Business reporter, BBC News, Tokyo
A customer checks Sony's latest LCD TVs in Tokyo
Many icons risk being toppled by the global financial crisis. Firms which once could be relied upon to make steady profits are now losing money and shedding jobs.
One stark example is Sony - on course now for its first annual loss in 14 years.
I once visited the home of an eccentric Japanese friend who was obsessed by Sony. She had drawn the company's logo on dozens of little paper stickers and attached them to machines all over her flat.
Her radio, her hair-curler and even her toaster had turned into Sonys.
Her passion for the brand developed in the 1980s - a boom time for the company. Its little portable tape player known as the Walkman sold 50 million units during that decade.
Sony then threw itself into the entertainment industry, buying CBS records in 1988, when Michael Jackson's Bad was the company's best-selling album.
In 1989, it entered Hollywood when it acquired Colombia pictures.
That kind of international expansion has long since ceased. Even if it wanted to buy other firms, now is not the time.
Sony says for the financial year ending in March, it expects to make a net loss of 150bn yen ($1.7bn; £1.2bn).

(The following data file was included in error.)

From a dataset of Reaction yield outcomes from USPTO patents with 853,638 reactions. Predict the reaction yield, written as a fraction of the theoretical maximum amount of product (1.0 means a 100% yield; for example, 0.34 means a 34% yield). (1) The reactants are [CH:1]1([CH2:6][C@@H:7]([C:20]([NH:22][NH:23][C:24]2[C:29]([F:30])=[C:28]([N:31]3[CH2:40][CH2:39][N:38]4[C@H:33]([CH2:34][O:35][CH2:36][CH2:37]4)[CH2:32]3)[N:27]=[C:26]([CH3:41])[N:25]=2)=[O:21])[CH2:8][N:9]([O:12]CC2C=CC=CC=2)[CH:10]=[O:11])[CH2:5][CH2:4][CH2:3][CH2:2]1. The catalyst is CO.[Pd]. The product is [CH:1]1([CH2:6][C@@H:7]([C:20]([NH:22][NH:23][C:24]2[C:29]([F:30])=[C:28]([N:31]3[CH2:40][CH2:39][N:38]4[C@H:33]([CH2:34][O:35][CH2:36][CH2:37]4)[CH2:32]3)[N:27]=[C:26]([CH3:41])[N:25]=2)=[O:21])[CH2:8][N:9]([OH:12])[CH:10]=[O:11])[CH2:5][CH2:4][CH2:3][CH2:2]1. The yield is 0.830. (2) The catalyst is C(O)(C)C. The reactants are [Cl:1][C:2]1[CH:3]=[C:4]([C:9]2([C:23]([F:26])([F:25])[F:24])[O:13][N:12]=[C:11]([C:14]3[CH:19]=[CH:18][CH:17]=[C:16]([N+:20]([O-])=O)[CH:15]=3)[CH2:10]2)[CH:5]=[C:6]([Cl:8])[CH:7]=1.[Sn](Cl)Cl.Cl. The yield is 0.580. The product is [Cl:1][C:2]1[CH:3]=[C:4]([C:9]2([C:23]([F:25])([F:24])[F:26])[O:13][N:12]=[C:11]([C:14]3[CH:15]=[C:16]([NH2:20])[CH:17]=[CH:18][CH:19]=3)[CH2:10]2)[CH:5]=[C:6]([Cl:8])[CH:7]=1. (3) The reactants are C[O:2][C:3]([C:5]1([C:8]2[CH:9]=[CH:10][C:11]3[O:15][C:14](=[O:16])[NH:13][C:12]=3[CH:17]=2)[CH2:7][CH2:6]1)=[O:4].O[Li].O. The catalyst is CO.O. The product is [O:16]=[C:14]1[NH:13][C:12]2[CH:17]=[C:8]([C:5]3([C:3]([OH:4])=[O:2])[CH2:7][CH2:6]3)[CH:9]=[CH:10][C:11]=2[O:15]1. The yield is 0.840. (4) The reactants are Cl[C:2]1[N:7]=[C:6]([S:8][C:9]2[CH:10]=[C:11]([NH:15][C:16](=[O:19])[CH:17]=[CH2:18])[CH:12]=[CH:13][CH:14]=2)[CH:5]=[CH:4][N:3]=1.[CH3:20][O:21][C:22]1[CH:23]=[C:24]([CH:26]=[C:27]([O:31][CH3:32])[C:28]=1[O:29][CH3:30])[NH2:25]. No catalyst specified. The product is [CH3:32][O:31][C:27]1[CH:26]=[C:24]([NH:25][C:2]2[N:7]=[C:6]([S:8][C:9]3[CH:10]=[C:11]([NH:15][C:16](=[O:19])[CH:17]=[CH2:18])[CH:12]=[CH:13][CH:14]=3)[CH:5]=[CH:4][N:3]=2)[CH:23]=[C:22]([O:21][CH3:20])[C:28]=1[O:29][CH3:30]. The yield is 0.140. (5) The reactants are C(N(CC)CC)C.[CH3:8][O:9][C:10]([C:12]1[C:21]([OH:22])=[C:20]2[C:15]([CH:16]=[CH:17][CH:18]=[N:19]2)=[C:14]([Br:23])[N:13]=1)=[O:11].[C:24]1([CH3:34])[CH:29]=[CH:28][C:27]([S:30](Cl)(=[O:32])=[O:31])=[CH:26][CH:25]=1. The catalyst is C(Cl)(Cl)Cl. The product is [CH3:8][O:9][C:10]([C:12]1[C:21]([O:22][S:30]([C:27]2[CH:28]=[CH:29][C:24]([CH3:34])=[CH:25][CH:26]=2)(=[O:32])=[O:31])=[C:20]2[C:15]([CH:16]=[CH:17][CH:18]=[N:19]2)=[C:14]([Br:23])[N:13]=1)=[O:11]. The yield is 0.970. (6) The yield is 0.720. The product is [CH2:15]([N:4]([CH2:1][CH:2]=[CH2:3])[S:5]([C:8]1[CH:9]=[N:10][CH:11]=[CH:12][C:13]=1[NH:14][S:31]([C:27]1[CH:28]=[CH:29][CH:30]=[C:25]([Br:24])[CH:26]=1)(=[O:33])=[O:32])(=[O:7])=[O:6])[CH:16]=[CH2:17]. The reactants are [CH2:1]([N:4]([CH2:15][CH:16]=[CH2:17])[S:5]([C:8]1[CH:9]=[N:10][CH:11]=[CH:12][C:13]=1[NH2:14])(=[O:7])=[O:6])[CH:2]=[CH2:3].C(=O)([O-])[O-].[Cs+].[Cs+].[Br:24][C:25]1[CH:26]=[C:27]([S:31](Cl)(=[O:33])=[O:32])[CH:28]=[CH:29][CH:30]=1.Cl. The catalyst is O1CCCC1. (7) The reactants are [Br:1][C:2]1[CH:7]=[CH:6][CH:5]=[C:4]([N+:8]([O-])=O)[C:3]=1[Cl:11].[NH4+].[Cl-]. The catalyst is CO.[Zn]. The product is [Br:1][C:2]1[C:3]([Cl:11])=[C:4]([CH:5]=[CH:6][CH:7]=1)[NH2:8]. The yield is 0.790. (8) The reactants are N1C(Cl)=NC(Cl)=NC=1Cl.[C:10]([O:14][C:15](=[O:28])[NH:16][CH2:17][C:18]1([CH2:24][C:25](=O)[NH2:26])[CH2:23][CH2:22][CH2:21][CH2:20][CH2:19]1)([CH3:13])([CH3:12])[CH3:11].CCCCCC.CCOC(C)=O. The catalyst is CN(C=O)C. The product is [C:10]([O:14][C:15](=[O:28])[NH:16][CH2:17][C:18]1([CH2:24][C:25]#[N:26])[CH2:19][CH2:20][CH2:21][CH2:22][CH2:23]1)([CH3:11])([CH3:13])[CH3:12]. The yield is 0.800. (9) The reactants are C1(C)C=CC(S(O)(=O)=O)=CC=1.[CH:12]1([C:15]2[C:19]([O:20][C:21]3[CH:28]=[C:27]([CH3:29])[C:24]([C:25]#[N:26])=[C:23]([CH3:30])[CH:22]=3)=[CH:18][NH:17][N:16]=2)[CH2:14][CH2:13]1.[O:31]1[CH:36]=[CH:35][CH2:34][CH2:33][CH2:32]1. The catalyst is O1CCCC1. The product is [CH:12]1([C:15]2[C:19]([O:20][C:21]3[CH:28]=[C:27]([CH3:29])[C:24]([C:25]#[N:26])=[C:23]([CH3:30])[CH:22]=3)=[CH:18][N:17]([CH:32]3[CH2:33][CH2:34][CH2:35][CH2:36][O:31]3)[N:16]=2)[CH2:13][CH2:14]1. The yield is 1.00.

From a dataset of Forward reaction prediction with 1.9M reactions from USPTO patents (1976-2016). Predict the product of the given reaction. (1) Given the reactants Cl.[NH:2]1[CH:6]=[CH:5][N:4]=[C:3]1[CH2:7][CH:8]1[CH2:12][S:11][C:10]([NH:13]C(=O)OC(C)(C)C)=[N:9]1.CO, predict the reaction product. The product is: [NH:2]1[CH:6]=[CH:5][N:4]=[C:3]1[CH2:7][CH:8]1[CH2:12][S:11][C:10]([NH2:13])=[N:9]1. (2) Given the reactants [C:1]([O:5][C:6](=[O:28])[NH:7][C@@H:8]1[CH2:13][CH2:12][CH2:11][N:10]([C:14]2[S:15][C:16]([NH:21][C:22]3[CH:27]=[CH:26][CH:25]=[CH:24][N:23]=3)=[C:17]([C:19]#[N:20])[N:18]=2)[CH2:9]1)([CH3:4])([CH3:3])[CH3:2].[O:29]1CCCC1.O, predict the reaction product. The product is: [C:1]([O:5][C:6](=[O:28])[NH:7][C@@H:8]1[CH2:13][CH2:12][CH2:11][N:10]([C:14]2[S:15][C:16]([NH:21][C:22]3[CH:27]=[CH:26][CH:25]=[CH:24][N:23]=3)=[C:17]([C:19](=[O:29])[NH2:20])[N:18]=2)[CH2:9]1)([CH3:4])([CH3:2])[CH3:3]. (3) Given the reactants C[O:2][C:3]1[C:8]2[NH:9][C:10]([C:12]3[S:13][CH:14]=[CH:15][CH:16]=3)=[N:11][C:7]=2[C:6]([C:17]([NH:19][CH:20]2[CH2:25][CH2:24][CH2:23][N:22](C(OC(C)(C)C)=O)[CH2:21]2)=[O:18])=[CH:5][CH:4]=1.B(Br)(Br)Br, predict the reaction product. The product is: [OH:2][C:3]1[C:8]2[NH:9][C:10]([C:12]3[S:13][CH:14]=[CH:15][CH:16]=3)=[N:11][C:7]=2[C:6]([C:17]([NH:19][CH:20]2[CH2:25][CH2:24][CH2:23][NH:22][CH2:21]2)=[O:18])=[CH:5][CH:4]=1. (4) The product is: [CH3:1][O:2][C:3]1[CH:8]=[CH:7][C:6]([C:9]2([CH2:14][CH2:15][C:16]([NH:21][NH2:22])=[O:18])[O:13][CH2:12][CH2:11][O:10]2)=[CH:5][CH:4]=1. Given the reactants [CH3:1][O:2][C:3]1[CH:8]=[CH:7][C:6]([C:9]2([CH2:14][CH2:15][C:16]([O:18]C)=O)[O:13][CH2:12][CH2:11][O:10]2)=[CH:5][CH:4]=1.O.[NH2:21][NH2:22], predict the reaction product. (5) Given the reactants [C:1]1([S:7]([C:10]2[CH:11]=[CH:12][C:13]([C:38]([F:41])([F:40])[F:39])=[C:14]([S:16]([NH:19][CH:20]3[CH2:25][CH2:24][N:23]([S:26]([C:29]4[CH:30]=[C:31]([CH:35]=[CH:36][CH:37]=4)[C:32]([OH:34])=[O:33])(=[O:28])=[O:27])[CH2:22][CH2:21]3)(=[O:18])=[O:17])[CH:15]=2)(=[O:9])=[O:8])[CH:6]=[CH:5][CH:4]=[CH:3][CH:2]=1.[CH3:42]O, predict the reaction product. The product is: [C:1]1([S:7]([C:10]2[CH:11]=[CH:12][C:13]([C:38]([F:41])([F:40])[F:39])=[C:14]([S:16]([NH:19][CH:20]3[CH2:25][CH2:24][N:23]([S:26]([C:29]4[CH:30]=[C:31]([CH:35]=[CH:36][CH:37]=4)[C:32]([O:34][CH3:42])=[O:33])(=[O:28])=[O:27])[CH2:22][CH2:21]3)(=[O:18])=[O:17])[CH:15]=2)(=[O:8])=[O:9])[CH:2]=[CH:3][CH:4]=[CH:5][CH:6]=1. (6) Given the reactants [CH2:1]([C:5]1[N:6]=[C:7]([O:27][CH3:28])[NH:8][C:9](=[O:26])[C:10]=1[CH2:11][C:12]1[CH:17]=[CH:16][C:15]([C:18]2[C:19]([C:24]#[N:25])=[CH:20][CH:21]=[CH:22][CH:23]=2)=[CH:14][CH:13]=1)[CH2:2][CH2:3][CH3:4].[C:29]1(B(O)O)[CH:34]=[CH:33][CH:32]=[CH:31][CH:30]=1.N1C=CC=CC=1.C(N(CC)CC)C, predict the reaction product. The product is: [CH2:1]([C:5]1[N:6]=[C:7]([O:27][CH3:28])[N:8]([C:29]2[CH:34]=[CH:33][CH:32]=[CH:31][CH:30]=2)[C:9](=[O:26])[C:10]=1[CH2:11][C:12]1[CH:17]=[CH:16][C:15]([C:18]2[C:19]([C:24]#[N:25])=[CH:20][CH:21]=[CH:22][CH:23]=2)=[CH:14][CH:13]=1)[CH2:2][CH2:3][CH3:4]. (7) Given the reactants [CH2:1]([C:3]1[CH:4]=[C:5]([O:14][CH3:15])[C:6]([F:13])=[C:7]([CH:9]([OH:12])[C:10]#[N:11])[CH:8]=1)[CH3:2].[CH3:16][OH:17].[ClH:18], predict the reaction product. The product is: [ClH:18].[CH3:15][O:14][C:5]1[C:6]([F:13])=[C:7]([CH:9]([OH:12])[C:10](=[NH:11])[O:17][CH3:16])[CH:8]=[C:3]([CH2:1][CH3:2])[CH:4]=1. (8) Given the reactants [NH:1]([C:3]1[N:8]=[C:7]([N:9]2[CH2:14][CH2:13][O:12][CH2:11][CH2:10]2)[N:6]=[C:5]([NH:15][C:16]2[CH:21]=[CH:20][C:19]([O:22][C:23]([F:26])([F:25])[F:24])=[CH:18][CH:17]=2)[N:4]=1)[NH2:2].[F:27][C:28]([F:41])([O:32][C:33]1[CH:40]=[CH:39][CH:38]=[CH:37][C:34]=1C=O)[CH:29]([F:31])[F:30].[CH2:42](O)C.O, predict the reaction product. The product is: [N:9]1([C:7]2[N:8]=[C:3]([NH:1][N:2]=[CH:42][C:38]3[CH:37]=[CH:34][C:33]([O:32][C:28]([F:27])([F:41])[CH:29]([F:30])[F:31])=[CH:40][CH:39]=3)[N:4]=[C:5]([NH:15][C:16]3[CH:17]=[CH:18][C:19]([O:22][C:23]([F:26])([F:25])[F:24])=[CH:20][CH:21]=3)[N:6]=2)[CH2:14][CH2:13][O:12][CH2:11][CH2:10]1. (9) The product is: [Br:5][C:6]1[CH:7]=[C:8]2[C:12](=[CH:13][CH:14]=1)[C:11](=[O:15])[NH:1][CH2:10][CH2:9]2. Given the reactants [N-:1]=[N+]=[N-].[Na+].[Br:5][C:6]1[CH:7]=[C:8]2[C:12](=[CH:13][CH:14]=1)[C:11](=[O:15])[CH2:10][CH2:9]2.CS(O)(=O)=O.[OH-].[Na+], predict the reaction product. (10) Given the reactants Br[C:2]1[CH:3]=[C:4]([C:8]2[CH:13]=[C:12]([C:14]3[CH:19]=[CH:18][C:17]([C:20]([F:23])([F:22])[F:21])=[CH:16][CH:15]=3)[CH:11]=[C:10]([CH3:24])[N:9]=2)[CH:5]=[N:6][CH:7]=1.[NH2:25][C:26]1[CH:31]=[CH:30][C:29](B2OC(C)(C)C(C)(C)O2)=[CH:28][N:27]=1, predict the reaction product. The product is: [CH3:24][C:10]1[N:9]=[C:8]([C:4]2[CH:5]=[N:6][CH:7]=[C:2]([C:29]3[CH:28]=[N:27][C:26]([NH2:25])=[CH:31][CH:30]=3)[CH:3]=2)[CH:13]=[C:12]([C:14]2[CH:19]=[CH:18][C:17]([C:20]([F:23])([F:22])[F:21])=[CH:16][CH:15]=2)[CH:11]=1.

Of course, it's by no means the only major firm to suffer because of the global credit crunch. But the problems run deep.
Take for example the Playstation 3 computer game console. It sells fewer than its cheaper rivals - Microsoft's XBox and Nintendo's Wii.
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Sony's been criticised for not cutting its price - but it loses money on each PS3 it sells, hoping to turn a profit when customers buy games.
The company plans to shut unprofitable parts of its consumer electronics operations, but its Playstation division will have to remain in order to save face.
It is cutting 16,000 full and part-time jobs from the electronics side of the company.
Although that may save money in the long term, the redundancies will cost the firm dear this year.
Some blame Sony's woes on its complex business structure. They say the management is too slow in responding to problems and the firm often misses its profits targets.
Sony's debts are estimated at about $10bn. Analysts from Credit Suisse, who've poured through the accounts say a major management rethink is needed.
Not that Sony has given up trying to innovate. It is currently in the throes of marketing a miniature computer known at the Vaio P.
The advertisements on the Tokyo subway system show the gadget poking out of the back pocket of a model in a tight pair of jeans.
In reality, the computer's rather too big for most people's pockets. One of the design team revealed to me that the jeans in the publicity photographs were specially made for the shots.
Maybe Sony is also just a bit too big. Too many product lines, too many sections, too many layers of management.
The current financial crisis has forced it to make cutbacks which its critics say were long overdue.
The focus now must now be on rebuilding the brand - and restoring the devotion of its admirers.